I’ve been trying to write more frequently for several weeks now and have made an effort to post here three times per week. Coming from the habit of dwelling on a topic for days before picking up my metaphorical pen, it’s certainly a change of pace. However, some strange things happen when you dedicate yourself more fully to something: you gain more confidence as you go. Who knew? After a while, that confidence helps you develop a bit more momentum, but getting to that point (and staying there) can take some serious self motivation. Here are a few things I like to keep in mind. They are probably pretty obvious, but we can all use a reminder once in a while.
1. Plan ahead: think in smaller steps.
Most days, the thought of writing something that I’m actually going to share with the world, something that people might someday read, is pretty daunting. This is where planning is key, and I actually like to use a real-life pen and paper for this part. Writing your ideas in a place that is just for you is a lot less intimidating and helpful in getting them straight. Spending a bit of time brainstorming on paper is one of the best ways to come up with ideas and create your own inspiration. Setting smaller goals can help lead to the momentum that keeps you going. It’s kind of like telling yourself that you are only going to work out for ten minutes and then you are allowed to stop. You probably will not stop after ten minutes, but you feel accomplished knowing that you did what you set out to do. Anything extra is just a bonus.
2. Write without judgement.
It’s so easy to psych yourself out by thinking about how other people will interpret the words you are writing. I’m doing it now! This is when I need to remind myself to step back, just write what’s on my mind, and go back to it later. No one says you have to hit publish on every word you write, and you can edit your own work as much as you like. Limiting yourself in this way can make your writing boring and meaningless. End the criticism and write for yourself, at least the first time around. You can always tweak things later on.
3. Browse your own blog and preview your posts.
This is specific to bloggers, of course. I find myself browsing my own site all the time… and not due to vanity. Just paying attention to my archive, to what topics I’ve written about in the past, helps me gain some perspective on what topics I’ve missed or neglected. This doesn’t always prompt me to write something specific (though it has today). Previewing posts is another easy thing to keep me going when I have a lull in motivation. Visualizing the finished product is a common motivational tip, and blogging platforms make that too easy. Sometimes, all you need is to see how the words and photos will be represented out there, in the internet world.
4. Write every day. Read every day.
It’s easy to make this seems harder than it really is. Everyone writes daily: lists, messages, rambling blog posts. The real chore is to take the time to organize your thoughts into something you feel fits the real “I’m writing” statement. But, you don’t have to be so hard on yourself. What is a writer, but someone who writes? Making the process habitual can take time and might require you to start small and work your way up. Once you get there, you have to maintain it by writing regularly–this means not going more than a couple of days at a time without writing. The self motivation can be hard to find, but once you do get to that point, the confidence and habitual routine make it so much easier to keep up.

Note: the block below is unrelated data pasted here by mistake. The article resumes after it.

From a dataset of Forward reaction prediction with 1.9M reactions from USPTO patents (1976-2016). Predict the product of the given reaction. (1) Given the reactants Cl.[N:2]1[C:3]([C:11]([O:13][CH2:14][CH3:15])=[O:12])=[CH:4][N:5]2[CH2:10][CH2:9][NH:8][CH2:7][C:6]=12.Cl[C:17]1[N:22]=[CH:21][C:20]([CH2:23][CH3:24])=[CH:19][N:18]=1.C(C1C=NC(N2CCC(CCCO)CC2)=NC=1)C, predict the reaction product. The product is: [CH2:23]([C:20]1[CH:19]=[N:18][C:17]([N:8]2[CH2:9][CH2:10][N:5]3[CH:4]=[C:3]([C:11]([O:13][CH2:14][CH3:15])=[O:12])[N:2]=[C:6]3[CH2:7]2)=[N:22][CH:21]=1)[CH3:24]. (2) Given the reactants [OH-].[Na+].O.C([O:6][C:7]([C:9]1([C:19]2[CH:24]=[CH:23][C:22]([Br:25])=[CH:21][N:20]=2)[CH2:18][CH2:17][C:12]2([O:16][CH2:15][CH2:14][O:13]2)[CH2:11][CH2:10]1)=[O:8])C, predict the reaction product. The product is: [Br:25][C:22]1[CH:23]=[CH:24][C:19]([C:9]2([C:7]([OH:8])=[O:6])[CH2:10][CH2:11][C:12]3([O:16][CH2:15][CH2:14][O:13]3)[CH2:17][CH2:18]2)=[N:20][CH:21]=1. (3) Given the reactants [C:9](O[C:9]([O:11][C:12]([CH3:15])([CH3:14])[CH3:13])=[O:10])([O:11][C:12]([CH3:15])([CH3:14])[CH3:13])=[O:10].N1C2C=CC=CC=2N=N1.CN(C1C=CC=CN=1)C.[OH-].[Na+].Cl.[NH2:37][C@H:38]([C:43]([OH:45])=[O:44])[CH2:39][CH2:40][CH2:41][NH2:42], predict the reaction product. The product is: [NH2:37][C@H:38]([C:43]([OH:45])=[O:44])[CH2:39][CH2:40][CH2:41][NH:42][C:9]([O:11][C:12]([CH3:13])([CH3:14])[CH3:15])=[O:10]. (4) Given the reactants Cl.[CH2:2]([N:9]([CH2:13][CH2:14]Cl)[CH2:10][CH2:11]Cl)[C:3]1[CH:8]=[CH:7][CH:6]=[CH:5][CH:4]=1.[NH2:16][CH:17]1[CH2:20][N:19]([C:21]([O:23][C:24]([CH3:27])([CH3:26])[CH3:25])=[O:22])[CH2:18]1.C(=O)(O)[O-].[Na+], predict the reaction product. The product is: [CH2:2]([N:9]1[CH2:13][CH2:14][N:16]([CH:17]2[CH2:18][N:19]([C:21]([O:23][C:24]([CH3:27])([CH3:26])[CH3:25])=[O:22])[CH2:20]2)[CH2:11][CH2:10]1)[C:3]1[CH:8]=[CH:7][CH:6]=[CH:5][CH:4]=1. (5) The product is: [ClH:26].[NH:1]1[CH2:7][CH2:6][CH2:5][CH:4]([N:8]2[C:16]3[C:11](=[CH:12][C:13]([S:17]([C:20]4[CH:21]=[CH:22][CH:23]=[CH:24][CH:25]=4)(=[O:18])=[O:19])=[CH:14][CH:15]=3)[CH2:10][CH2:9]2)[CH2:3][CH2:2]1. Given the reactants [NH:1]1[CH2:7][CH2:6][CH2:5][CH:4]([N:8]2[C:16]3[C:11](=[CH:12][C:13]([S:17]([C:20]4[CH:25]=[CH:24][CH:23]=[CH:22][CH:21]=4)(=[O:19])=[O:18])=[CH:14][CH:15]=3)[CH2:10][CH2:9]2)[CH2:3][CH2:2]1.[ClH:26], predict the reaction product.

Ask any blogger how they find inspiration and it’s probably from reading the work of other bloggers. Whether you are looking for it or not, browsing through other blogs will inspire you to adapt ideas and make them your own. And when you’re inspired, the motivation takes care of itself, right?
5. Write what you want to write.
I’m not an expert on this topic… not by a long shot–but, I don’t claim to be. I’m merely sharing my own experiences because I just feel like it and maybe someone out there can relate. This ties into writing without judgement. Don’t judge your own writing, and don’t let your perception of how others may judge you hold you back from your ideas (as long as they are not harmful, of course). People choose to write because it is a medium for them to express their ideas, because they get some form of enjoyment from the process or the finished product (hopefully both!). If you are feeling like you aren’t good enough to cover a certain topic, or that judgement is holding you back, just stop. What’s the point in continuing the process if you can’t get enjoyment from it? Write for yourself first, and your best work will come naturally. It might take some time, but if it feels worthwhile, then it certainly is.
Not exactly fitting with the travel theme, but I felt the urge to write out some of my thoughts. Thank you for taking the time to read them! Always, I appreciate comments, feedback, and suggestions. Do you have any motivational tips for newly dedicated writers?